“In light of the upcoming 20th anniversary of Southern Baptist Convention's 1995 Resolution on Racial Reconciliation, I move that the Southern Baptist Convention, meeting in Baltimore, MD, June 10-11, 2014, authorize the president of the Southern Baptist Convention to form a task force to bring a report to the Southern Baptist Convention meeting in Columbus, Ohio, June 16-17, 2015 to assess our current progress in pursuing Biblical racial reconciliation within our convention and to make concrete recommendations to the messengers regarding how Southern Baptists, facilitated by the Convention's entities and seminaries, may better reach, make disciples, and raise up leadership from and among diverse racial and ethnic groups in North America.”
I am attending the September trustee meeting of the Executive Committee in Nashville today and tomorrow. My reason for coming was to make a case before the Communications Workgroup concering the motion that I submitted at the SBC in Balitmore which stated:
This motion was referred to the Executive Committee by the Committee on the Order of Business at the SBC and EC leadership facilitated by Dr. Page, have brought forward a recommendation to the trustees. There will not be a task force appointed, but rather, there will be an update of the report that the EC put together in 2011 as a response to the motion made in 2009 to address the lack of ethnic diversity in SBC leadership and a call for more specific advancement in this area. You can read about the 2011 report HERE. My goal in all of this is to work with many others to open the door wider for the amazing ethnic leadership that is emerging throughout our convention to participate and lead at all levels. It is time.
Based on the work done in 2011, I am satisfied with not appointing another committee. However, the case that I made before the trustees was that we needed stronger mechanisms in place to open the door for ethnic leadership to more clearly and decisively emerge in SBC life. For example, there are eighty-three EC trustees. You can see who they are HERE. Eighty-two trustees are white. One is black. No Asians. No Hispanics. How does this happen? It simply occurs because people are appointed based on who knows who. Seminary relationships and old friendships dictate. I do not think that people are intentionally trying to be racists. I think that we are not intentionally trying to change things as actively as we could. We remain passive on these issues and think that change will just happen given enough time.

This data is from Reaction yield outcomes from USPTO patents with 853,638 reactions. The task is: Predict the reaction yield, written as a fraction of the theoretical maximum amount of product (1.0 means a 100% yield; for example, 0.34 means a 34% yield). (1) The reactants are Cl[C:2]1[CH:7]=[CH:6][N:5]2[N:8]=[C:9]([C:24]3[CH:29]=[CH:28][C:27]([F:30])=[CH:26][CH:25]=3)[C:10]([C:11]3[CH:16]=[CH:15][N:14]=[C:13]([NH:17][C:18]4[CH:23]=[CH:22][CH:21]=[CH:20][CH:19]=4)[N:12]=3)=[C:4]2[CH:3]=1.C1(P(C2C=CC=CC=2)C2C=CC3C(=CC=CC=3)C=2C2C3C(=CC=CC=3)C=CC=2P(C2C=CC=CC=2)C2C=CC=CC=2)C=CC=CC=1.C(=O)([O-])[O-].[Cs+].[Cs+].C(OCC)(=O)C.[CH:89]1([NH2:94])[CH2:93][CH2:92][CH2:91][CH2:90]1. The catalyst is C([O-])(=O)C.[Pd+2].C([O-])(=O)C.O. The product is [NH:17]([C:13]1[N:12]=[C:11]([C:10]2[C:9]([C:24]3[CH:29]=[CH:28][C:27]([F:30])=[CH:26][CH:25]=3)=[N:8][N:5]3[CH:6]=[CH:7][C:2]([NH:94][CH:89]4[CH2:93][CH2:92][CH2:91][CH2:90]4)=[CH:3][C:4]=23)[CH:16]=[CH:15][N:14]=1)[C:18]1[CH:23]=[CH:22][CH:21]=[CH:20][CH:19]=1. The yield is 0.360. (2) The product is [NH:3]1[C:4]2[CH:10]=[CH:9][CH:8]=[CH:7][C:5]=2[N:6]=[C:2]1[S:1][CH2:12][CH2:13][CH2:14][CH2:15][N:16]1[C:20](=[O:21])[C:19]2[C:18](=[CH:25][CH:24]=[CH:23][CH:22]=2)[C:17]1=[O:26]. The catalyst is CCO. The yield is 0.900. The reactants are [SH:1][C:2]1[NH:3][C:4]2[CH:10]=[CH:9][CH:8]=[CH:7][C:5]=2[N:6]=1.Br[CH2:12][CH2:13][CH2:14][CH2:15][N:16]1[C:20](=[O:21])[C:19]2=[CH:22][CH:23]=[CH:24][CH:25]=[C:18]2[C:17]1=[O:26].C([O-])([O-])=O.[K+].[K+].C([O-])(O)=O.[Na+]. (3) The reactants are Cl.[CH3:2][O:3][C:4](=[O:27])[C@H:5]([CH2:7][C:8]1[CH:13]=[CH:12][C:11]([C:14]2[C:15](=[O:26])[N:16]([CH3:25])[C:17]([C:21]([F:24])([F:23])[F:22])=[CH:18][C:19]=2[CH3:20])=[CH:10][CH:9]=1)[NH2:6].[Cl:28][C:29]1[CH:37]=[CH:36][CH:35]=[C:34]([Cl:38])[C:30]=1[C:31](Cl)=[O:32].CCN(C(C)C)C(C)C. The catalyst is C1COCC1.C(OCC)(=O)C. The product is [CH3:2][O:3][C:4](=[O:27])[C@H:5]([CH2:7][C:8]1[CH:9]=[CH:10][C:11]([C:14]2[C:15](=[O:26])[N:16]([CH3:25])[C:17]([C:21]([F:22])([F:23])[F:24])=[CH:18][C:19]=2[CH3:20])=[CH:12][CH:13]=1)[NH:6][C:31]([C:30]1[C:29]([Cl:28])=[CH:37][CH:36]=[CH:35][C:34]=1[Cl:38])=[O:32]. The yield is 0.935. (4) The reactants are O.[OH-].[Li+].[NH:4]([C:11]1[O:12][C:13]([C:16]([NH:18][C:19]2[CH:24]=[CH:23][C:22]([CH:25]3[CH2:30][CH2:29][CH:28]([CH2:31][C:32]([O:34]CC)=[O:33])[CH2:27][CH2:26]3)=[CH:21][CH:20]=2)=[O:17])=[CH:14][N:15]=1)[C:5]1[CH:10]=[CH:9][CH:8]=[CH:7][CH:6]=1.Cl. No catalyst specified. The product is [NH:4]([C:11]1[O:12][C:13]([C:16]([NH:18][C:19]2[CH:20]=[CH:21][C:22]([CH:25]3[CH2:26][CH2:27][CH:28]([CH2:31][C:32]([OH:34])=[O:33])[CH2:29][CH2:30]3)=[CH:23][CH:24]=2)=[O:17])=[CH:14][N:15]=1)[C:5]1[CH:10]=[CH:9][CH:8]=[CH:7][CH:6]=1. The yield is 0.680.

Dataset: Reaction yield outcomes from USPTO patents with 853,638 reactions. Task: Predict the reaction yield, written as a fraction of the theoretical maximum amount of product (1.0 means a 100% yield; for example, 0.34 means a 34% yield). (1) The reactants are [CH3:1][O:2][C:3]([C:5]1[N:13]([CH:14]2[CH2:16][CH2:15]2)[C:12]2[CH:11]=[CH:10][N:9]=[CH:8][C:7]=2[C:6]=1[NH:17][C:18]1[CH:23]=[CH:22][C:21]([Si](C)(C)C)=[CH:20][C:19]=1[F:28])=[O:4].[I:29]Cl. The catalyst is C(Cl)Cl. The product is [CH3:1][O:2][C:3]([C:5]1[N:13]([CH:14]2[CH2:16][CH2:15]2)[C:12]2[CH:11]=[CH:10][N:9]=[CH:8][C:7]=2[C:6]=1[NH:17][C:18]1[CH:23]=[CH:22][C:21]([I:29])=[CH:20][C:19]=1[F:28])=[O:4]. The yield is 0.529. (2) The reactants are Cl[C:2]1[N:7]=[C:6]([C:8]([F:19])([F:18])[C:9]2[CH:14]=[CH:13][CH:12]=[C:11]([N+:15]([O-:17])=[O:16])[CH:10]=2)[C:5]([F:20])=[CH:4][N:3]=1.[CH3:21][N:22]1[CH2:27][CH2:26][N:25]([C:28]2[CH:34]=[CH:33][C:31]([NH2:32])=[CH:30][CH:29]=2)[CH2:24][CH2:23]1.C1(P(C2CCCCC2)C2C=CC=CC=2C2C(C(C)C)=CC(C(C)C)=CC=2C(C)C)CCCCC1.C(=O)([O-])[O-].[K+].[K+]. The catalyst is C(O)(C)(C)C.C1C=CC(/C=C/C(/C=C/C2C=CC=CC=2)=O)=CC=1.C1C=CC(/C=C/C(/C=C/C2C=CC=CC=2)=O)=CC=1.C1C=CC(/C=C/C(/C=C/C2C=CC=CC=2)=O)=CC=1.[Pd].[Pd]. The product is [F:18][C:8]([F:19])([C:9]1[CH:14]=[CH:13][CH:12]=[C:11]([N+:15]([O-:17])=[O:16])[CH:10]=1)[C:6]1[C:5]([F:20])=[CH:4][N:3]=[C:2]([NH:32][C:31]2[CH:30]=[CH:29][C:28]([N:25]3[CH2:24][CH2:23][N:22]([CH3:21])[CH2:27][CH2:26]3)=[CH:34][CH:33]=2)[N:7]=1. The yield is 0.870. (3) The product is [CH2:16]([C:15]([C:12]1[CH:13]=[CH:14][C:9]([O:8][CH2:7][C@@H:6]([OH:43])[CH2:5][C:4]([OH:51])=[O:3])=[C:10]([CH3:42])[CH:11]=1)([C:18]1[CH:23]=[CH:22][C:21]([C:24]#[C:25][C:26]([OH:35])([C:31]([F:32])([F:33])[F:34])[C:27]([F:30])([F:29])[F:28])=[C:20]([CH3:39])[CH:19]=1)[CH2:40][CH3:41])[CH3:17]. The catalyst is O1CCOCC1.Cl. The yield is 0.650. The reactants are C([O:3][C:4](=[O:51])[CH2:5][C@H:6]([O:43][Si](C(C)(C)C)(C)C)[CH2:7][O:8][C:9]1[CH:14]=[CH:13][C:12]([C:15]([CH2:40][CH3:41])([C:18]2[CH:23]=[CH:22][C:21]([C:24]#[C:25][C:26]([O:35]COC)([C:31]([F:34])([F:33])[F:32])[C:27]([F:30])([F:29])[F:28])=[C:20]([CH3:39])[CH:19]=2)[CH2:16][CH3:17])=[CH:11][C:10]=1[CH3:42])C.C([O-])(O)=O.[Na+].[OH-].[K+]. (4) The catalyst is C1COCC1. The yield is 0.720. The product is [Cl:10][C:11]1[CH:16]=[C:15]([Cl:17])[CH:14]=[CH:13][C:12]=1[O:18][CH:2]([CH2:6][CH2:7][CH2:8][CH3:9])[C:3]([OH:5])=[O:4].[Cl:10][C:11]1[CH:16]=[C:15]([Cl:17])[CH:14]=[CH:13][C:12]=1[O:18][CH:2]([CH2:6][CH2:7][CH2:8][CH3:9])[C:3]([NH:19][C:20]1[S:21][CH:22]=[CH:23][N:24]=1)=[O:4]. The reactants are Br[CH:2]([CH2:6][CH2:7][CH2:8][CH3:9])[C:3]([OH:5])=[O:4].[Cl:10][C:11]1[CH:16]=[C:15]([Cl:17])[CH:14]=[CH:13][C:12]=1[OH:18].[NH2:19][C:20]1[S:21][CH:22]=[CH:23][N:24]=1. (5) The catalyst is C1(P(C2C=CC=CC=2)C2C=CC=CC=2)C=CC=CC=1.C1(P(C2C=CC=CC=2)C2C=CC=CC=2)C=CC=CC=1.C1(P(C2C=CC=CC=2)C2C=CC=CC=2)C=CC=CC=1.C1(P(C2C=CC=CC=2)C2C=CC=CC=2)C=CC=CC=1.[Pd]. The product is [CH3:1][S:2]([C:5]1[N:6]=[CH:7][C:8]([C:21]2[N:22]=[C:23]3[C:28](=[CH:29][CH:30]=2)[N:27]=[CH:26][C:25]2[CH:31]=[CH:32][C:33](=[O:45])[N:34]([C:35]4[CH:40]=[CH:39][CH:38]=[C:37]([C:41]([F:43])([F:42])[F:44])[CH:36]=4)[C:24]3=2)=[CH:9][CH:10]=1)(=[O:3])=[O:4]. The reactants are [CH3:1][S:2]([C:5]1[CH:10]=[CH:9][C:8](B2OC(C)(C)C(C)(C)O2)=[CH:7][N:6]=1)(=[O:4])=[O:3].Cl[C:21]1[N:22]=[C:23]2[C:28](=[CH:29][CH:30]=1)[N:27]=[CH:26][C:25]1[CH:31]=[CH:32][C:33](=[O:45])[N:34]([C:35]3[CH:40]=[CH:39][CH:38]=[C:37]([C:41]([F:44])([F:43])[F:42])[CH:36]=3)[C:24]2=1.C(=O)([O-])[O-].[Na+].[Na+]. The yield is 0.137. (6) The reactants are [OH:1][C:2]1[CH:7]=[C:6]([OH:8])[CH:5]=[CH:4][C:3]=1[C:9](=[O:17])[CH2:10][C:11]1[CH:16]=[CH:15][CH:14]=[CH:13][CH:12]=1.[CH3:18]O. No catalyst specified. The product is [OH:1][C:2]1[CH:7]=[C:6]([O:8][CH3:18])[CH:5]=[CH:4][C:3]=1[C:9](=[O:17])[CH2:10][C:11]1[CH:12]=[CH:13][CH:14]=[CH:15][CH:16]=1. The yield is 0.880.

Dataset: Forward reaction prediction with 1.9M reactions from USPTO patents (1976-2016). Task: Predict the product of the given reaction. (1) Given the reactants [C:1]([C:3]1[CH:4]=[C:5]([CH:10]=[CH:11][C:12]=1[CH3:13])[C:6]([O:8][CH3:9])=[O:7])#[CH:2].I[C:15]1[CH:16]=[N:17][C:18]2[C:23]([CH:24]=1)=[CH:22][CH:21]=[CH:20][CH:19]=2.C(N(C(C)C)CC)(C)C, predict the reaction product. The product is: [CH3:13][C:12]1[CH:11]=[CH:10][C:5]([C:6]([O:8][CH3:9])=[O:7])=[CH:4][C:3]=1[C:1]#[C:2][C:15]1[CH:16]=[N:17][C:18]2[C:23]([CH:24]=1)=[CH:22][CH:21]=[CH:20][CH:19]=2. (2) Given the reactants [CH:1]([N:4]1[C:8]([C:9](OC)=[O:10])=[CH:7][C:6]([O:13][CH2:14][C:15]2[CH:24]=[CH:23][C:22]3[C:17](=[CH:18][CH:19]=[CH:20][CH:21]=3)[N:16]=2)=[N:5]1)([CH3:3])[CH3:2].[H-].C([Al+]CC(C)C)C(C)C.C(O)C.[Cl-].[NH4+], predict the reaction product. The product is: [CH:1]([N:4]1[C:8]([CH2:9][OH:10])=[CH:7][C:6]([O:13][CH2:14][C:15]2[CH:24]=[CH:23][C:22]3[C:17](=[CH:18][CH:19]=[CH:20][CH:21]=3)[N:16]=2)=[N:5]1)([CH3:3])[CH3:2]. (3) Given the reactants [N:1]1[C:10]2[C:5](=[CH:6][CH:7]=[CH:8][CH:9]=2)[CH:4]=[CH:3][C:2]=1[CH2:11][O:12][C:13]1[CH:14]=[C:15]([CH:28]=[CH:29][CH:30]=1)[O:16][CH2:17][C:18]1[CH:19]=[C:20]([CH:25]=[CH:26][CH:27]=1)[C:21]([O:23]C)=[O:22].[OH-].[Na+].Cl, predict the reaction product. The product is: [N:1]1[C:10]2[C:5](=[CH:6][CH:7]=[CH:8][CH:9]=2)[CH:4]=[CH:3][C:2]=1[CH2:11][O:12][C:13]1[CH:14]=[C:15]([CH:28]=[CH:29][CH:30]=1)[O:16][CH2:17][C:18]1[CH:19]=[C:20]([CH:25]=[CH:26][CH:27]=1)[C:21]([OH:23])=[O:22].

I met the leadership of the National African American Fellowship here, including K. Marshall Williams from Philadelphia. I met Dr. Paul Kim, who leads Antioch Church in Boston and Dan Cho, his missions pastor. They are amazing Korean missional leaders. I met Keith Jefferson, who works for the IMB as the mobilizer for African American churches. I met other African American, Hispanic, and Korean leaders who were here at the trustee meeting observing the proceedings. They are not trustees, though. They sit in the gallery. That needs to change.
Dr. Frank Page is working hard to change this. He has said that the men who are in the gallery need to be the ones who are sitting at the table with others where decisions are made. He has worked tirelessly in this regard. Others at the EC are working on this as well. The problem comes from a lack of relationship between white and ethnic leaders and a lack of appointment to leadership positions. Electing Fred Luter for 2 years will not change this. We must do more. And, we must not just see it as “us” (the white people) trying to make room for “them” (ethnic leaders). There is no us/them or we/they. We are one in Christ. We need to celebrate our diversity and ethnic backgrounds while also recognizing that we are one people under the Cross called to love one another sacrificially and work together. We all need a place at the table because we are all participating in the SBC together.
We have to be more intentional in our actions and our language needs to change from passive to active. We have amazing African American, Hispanic, and Asian-American leaders in the SBC. We need to hold the door open wide for them to come in. They are here at the trustee meetings observing! They want to participate! We need to work together and hear from all Southern Baptists.
The motion has now turned into a recommendation and is being forwarded to the trustee meeting in February. From there will come a call for all of the entities to give a detailed report on what they are doing to open the door wide for participation in the spirit of the 2011 report that is linked above. But, more work will be done on this in the meantime. We will see what happens after that. It is now time for the first plenary session. I'll report more later.